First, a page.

Lay the squares down along the horizontal fold in the following pattern: white, yellow, pink and red. Place the next row of squares below the first row. Stagger the colored squares so that the second row is not directly beneath the first row. Repeat the pattern until the squares cover the heart. Glue. Allow the pieces to dry.

Fill in the odd-shaped areas with the appropriately colored squares and glue. When those pieces are dry, turn the heart around and trim along the outline of the heart. Measure and cut the felt to 16” x 14”. Place it horizontally. Make a loop by measuring and folding a 1” seam. Iron. Measure and fold a second 1” seam. Iron and glue the second fold. You will be inserting the dowel rod through this loop. (The length of the banner will be about 16” x 12.” This does not include the ribbons.)

Measure and cut two 18” lengths of each color of ribbon. Poke a hole every two inches along the bottom of the felt with a sharp tool. Alternate the colors, pull the ribbon through and tie a knot in the back so that the ribbon is held in place. (Small children should let adults do this for them.) Glue the heart on the felt. Cut the dowel rod to 18” and insert through the loop at the top. Cut the string to a length suitable for hanging. Tie the string to each end of the dowel rod.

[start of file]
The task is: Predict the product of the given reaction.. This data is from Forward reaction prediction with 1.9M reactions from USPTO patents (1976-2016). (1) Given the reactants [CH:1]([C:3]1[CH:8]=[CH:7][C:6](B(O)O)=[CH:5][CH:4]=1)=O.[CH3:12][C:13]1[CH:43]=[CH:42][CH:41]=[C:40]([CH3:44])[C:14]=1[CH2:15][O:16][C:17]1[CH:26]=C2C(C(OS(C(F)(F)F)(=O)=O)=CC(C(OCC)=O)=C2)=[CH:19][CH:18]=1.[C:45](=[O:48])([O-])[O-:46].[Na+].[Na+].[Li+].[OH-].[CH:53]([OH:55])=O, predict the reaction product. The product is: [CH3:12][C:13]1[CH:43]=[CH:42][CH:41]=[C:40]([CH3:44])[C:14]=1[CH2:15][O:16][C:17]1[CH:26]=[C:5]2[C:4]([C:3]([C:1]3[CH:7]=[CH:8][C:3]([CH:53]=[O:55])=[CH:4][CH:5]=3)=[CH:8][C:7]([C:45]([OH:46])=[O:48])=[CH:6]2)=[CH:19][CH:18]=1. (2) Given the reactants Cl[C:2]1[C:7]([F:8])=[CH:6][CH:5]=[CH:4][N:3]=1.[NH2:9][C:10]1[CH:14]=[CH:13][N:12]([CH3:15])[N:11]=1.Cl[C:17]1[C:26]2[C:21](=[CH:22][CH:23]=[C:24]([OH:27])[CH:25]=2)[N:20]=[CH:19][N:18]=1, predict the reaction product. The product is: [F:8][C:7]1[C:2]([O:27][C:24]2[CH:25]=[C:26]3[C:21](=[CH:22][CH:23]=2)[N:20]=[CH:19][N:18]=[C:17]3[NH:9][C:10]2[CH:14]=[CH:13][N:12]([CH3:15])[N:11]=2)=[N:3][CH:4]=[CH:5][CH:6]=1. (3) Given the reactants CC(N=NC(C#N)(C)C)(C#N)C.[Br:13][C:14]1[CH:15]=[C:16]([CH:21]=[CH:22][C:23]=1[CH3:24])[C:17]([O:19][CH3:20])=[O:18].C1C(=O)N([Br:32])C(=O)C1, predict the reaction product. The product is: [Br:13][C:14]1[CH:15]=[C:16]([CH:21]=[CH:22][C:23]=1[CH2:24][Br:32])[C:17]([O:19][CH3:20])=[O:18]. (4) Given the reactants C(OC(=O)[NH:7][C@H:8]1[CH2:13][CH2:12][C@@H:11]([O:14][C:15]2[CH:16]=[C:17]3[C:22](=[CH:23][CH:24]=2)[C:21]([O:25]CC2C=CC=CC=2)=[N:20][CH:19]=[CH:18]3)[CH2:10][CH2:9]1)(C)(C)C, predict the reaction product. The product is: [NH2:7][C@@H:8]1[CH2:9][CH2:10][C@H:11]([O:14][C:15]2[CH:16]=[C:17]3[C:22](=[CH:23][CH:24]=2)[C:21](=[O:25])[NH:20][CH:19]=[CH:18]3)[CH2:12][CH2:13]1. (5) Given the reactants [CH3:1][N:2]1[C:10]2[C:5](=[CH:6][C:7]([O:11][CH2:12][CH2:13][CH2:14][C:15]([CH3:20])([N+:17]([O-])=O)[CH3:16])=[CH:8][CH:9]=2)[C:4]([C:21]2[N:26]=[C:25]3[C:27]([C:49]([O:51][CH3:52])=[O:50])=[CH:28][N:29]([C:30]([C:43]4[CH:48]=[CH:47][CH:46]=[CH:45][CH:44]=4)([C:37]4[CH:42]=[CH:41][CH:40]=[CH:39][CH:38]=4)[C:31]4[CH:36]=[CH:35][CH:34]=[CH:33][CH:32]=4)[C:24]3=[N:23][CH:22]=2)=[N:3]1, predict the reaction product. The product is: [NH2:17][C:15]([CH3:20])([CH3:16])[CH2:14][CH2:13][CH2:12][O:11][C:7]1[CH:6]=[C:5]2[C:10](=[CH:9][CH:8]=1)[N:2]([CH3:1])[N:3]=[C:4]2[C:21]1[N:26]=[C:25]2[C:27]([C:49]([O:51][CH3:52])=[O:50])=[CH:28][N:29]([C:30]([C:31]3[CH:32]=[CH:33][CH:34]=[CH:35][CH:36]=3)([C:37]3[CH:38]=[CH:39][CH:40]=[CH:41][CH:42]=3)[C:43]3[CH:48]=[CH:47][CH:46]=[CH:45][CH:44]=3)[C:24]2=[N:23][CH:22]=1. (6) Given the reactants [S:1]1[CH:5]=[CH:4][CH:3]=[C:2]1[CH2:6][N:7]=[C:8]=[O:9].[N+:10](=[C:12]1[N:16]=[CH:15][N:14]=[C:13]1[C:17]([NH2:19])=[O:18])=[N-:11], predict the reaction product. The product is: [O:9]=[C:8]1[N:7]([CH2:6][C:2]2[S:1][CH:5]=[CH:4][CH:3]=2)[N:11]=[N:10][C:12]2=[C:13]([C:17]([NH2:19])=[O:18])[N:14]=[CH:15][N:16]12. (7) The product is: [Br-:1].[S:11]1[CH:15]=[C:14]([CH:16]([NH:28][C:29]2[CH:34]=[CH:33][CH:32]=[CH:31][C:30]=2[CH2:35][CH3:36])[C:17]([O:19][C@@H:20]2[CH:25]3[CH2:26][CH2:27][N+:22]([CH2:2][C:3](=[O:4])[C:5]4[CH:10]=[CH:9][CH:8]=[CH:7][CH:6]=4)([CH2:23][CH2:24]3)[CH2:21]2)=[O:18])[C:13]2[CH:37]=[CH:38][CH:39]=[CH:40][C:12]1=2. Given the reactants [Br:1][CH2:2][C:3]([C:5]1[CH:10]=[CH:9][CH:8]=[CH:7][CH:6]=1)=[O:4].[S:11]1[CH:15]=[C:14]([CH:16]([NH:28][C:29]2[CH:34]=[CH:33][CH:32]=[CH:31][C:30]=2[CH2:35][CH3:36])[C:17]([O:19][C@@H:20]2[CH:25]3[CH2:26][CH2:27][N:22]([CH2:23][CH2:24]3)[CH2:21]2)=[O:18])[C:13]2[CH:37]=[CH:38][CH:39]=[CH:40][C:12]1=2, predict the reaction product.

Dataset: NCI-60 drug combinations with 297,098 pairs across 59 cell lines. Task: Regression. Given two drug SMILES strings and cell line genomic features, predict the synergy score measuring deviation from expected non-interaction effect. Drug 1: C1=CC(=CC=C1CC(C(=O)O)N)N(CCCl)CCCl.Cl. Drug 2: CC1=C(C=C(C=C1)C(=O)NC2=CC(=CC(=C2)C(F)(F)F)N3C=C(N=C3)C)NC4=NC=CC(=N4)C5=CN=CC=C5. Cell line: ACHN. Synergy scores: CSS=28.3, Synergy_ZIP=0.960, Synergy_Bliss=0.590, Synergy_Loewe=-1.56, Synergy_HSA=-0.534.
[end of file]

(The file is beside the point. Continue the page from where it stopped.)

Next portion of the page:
VARIATION: Use other shapes to decorate your heart banner: circles/dots, flowers, squiggle lines, triangles, etc. Today, Valentine’s Day honors lovers. We celebrate Valentine’s Day on February 14th by sending gifts like candy and cards.

Happy Valentine’s Day!

COPYRIGHT 2013 Marion Constantinides

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HOW TO MAKE HOMEMADE SOAP

HOW TO MAKE HOMEMADE SOAP
http://www.publicdomainpictures.net/pictures/140000/velka/coconut-jasmine-goat-milk-soap.jpg

coconut-jasmine-goat-milk-soap.

How to Make Homemade Soap

We all use soap. In the old days, most people made their own. Today, we are much more likely to buy it from the store. There are lots of brands to choose from, and each brand has various formulations and scents.